I ended up rolling the pizza up like you would pie dough when transferring it to the pie pan….toppings and everything were rolled in it. It was perfect because I was able to pick up the rolled and stuffed dough and easily get it over to the pizza stone. I unrolled it on the stone and was good to go It gave the pizza a silly little shape but it worked and that’s all I cared about in that moment. I was too panicked to stop and get pictures so you’ll just have to imagine the fiasco!
It’s such a pretty pizza and I kind of love that it didn’t have sauce on it. The cheese made up for it. There was actually a lot of flavor for such a simple pizza. I sprinkled the parmesan all the way to the edges so even the crust had some added flavor too.
The next recipe is a calzone which I’m trying out tonight and I’ll post about it later. Need to go work on the pizza dough now while my daughter naps so it has time to raise.
Here’s that recipe and her notes quoted directly from her site for your reference (modifications made to refer you to her site for more detail I am not including below):
- Overnight Dough Schedule: Begin between 8 and 9 p.m the evening before for dinner between 6 to 8 p.m. (approx. 22-hour dough)
- All-Day Dough Schedule: Begin between 6 and 8 a.m that day for dinner between 6 to 8 p.m. (approx. 12-hour dough)
- Part-Day Dough Schedule: Begin around noon that day for dinner between 6 to 8 p.m. (approx. 6-hour dough)
3 cups (375 grams) all-purpose flour (bread flour works too)Slightly heaped 1/8, 1/4 or 1/2 teaspoon active dry yeast (for Overnight, All-Day, or Part-Day Schedules respectively, above)1 1/2 teaspoons sea or kosher salt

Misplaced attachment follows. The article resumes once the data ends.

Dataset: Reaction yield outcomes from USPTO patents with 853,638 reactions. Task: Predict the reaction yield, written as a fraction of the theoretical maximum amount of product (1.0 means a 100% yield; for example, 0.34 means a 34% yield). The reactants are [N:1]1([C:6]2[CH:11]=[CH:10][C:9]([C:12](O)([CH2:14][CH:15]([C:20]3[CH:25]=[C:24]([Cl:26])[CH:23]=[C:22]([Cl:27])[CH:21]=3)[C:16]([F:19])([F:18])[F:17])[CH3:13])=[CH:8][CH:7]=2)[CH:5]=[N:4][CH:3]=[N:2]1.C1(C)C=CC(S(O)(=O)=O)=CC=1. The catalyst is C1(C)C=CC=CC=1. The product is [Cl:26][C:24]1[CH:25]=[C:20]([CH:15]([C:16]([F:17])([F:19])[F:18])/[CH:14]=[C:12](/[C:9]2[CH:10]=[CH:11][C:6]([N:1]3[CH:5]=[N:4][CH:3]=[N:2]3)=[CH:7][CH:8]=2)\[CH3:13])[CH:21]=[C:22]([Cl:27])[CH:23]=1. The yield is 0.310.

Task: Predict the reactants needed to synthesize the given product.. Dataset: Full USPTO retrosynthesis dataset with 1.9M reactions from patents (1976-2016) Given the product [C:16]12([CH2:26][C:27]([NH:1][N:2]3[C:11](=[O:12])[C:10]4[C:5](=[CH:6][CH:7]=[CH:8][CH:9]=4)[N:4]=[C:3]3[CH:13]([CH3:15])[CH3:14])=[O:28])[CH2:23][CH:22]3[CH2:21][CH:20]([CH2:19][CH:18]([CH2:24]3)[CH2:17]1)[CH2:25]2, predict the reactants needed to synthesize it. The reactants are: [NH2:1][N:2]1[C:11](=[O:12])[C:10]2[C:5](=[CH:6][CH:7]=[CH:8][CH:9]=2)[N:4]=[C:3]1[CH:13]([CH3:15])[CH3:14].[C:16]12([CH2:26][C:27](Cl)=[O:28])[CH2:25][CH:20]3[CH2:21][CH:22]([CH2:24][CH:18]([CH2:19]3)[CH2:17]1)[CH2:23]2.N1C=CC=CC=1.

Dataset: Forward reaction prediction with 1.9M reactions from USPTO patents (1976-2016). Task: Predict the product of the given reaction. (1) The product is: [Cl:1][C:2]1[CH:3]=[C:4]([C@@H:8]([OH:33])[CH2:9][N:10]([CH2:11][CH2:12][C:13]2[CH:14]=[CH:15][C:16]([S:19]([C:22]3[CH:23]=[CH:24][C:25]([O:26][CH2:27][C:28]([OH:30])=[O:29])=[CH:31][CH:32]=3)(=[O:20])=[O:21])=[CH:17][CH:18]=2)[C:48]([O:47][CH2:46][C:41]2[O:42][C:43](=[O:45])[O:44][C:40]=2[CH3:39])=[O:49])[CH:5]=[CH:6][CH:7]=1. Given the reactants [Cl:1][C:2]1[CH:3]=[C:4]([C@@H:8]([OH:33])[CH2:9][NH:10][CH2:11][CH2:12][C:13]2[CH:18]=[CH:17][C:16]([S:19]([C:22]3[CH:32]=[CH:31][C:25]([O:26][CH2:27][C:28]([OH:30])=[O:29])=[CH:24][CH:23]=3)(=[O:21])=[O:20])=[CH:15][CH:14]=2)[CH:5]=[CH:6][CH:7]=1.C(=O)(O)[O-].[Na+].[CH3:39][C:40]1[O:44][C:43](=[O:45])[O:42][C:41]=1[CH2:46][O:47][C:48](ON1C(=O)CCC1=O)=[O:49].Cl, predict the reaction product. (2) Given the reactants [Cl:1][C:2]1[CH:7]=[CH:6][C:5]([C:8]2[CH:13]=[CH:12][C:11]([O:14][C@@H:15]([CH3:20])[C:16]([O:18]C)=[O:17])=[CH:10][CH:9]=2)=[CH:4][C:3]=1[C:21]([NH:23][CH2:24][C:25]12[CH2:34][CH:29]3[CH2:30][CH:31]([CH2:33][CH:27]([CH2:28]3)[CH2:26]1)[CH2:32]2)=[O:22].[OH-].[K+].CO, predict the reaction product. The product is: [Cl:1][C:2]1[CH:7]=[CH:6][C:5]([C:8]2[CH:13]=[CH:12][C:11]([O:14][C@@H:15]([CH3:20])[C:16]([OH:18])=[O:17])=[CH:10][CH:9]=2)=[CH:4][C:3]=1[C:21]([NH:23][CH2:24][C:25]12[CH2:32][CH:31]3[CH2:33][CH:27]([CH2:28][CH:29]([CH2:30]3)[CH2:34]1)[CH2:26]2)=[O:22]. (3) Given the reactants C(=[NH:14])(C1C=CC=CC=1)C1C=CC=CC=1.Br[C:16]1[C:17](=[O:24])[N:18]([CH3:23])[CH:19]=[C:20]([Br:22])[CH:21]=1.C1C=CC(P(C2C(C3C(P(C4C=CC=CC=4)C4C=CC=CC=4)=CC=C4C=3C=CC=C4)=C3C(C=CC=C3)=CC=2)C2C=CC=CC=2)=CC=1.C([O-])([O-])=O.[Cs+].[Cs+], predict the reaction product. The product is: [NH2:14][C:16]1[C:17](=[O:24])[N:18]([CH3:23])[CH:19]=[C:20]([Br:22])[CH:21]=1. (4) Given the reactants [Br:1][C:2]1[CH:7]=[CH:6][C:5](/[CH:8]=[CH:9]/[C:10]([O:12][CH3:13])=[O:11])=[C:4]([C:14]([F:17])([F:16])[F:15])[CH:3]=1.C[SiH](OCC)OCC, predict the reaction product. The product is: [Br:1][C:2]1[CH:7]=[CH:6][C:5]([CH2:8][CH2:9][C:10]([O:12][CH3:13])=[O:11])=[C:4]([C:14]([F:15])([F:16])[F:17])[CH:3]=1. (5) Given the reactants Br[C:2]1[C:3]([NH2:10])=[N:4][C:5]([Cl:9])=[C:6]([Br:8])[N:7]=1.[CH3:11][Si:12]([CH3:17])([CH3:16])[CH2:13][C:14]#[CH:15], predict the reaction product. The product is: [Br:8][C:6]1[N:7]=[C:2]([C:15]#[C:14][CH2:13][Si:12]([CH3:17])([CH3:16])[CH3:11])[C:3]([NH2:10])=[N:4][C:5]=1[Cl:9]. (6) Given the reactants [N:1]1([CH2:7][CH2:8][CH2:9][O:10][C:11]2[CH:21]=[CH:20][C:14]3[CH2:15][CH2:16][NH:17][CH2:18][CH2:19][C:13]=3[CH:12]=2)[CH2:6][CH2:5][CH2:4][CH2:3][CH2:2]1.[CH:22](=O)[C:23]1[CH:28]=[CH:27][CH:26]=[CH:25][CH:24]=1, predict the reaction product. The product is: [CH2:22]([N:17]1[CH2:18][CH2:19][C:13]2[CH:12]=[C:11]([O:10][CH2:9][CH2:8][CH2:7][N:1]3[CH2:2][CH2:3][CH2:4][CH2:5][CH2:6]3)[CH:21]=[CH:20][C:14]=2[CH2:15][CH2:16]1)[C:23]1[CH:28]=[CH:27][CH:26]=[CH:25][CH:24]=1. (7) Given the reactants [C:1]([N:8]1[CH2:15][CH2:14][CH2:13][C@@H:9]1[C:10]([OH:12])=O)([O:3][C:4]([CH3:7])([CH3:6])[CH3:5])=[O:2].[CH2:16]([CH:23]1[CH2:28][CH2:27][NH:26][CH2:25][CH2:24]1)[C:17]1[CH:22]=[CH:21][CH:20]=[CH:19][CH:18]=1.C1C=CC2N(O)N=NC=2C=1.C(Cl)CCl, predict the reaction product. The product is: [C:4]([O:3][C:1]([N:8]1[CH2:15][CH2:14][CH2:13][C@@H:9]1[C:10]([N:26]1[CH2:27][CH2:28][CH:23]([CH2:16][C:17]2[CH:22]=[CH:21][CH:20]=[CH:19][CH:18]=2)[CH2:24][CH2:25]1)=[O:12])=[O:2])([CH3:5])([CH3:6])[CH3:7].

Slightly heaped 1/8, 1/4 or 1/2 teaspoon active dry yeast (for Overnight, All-Day, or Part-Day Schedules respectively, above)1 1/2 teaspoons sea or kosher salt
- 1 1/4 cup water, plus an additional tablespoon or two if needed (updated)
In a very large bowl, mix all ingredients with a spoon. The dough will be craggy and rough; this is fine, but if it feels excessively so, add another spoonful or even two of water. (See Note on her blog about altered water level/flour heaviness….) Cover bowl with plastic and keep at room temperature for approximately 22 (for Overnight schedule), 12 (for All-Day schedule) or 6 (for Part-Day schedule) hours, or until the dough has more than doubled. This takes longer in a chilly room and less in a very warm one, but don’t fret too much over this, as the dough is generally forgiving of a loosened schedule.